Lord Whitworth, who had been successively ambassador in Poland, Russia, and Denmark, for seventeen years, and was a man of great intelligence, sagacity, and self-command, made no reply to the latter portions of this vituperative address, but preserved the most calm and unconcerned aspect. As they withdrew, count Markoff, the Russian ambassador, observed: - " You could not have expected such an outbreak; you can only report it to your government."
Some days passed without further notice of this most extraordinary proceeding, which was, however, exactly imitated by the nephew of the first consul towards the ambassador of Austria previous to the invasion of the Austrian territories in Italy. Talleyrand then endeavoured to excuse the irregularity of the outbreak by pleading the first consul's anxiety to defend himself before the ministers of the different powers of Europe from the aspersions of England. Lord Whitworth calmly replied, that such insults neither suited his taste nor his position, and, until he had assurance that they would not be repeated, he should keep away from the Tuileries.
Discussions then took place betwixt M. Andréossi and lord Hawkesbury, the foreign ministers of France and England, the object of which was, not to avert war on the part of Napoleon, but to postpone it till he had recalled his vessels home from distant stations, annulled military leaves of absence, mounted his cavalry, and marched fresh troops into Holland. There was also another reason. He received Louisiana by treaty from Spain; but the Spanish colonists there were furious at being thus transferred to France, and Napoleon saw that the moment war broke out, all communication with, or control over, that colony would be cut off by the British fleet, and he therefore made haste to sell the territory to the United States; and this was accomplished for fifteen millions of dollars, on the 30th of April, just twelve days before lord Whitworth quitted Paris.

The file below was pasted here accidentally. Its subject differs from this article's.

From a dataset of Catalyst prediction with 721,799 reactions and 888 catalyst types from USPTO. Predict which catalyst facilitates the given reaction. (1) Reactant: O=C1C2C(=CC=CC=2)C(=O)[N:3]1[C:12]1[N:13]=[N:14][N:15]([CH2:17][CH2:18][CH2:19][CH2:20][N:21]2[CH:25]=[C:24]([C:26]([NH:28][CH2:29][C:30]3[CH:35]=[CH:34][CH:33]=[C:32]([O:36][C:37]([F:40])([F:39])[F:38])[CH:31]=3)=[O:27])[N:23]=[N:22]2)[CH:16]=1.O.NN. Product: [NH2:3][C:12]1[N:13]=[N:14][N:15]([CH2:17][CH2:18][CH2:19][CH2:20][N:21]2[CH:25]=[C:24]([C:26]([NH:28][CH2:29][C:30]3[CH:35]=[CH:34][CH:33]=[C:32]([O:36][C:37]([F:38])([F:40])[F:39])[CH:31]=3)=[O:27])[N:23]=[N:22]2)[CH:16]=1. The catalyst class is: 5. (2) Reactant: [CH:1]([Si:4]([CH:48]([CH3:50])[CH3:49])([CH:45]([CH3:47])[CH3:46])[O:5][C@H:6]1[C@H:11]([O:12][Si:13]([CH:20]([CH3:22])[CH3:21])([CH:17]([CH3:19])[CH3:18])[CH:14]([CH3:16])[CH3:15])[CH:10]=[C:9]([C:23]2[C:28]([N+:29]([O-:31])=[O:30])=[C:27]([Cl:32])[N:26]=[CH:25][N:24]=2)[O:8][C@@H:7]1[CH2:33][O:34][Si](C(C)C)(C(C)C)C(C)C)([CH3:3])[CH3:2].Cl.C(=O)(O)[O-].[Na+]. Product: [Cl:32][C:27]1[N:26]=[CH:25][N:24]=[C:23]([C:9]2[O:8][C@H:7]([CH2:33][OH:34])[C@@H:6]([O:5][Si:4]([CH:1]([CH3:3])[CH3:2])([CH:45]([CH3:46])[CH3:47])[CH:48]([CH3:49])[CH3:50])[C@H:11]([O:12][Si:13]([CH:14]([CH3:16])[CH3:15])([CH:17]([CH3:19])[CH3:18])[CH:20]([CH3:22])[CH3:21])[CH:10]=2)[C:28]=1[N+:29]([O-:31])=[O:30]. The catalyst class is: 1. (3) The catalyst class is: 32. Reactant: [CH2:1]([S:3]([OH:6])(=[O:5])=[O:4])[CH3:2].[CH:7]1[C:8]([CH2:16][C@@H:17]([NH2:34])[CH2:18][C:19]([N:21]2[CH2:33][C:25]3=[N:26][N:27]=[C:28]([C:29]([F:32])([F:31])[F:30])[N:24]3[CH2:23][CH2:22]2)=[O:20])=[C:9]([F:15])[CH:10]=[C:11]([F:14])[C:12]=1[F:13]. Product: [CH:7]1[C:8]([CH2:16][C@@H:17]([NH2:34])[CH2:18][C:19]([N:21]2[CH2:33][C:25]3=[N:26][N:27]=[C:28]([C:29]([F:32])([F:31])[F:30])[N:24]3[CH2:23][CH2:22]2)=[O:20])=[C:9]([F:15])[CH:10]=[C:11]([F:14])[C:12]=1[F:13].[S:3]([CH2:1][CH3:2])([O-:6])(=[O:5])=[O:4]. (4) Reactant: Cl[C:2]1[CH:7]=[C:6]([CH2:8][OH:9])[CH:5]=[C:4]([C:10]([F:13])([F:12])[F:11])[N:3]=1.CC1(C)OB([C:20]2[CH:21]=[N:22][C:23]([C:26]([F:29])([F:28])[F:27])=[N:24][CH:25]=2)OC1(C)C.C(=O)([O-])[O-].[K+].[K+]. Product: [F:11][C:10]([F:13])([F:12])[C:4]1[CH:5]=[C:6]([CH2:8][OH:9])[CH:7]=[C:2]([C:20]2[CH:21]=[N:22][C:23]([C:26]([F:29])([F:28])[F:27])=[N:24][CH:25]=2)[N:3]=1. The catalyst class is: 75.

Whilst Buonaparte was incessant in his exertions to prepare for war, he still omitted no means of irritating and maligning the English nation. At his instigation, M. Reinhardt, formerly a schoolmaster at Wurtemberg, but since chargé-d'affaires for France at Hamburg, drew up a most offensive attack on England and on the king personally. He attributed the royal message to parliament to the king's lunacy, and charged the English with unmistakable avidity of conquest, with studied breach of treaties, comparing with her conduct the simple, direct, and honourable character of France. He gave a new and more decent version to Buonaparte's behaviour to the English ambassador, and demanded of the government of Hamburg the publication of this cancerous libel in the official gazette. The city council was thrown into consternation by this demand, but at length informed Sir George Rumbold, our Hamburg resident, that they could not refuse the insertion without incurring the greatest danger to the city. They entreated that some of the most offensive passages might be omitted, but Rheinhardt insisted that the document should appear entire. This was done, and the article appeared, dated Paris, March 15th. Lord Hawkesbury immediately wrote to the French government on the subject, and Talleyrand at once denied the official character of the Article, declared that Rheinhardt should be dismissed, and the like, but nothing of the kind took place; and a similar attempt was made to have the base document inserted in the Danish newspapers, by the French ambassador himself. Lord Whit worth demanded his passports to quit Paris, but it did not suit Buonaparte yet to come to a rupture. Iiis preparations were not complete, his fleet had not regained the French ports. All means, therefore, of delaying lord Whitworth were resorted to. Talleyrand observed that he was far from ceasing to expect amicable adjustment of all difficulties. Fresh proposals were made regarding Malta. It was proposed that Malta should be garrisoned by Russian or Austrian troops instead of Neapolitan, but the English government was already aware that the emperor of Russia had declined doing this; and, besides, there were too many symptoms of Buonaparte's resolution to go to war, to allow the English to be amused any longer. Lord Whitworth sent a definitive statement, on the part of the English government, and demanded an immediate answer; but, instead of his answer, his own letter, after a few days, was brought back, on the plea that Talleyrand was out of town, and it was not known when and where he could be communicated with. This was so absurd a reason, that the motive for it could not be misunderstood. The French were simply gaining time. Lord Whitworth, however, pressed urgently the delivering of his passports, and at length, on the 12th of May, he received them, and instantly left Paris; arrived in London on the 16th, and, on the 18th, the order in council, ordering the letters of marque and the proclamation for embargo, were issued.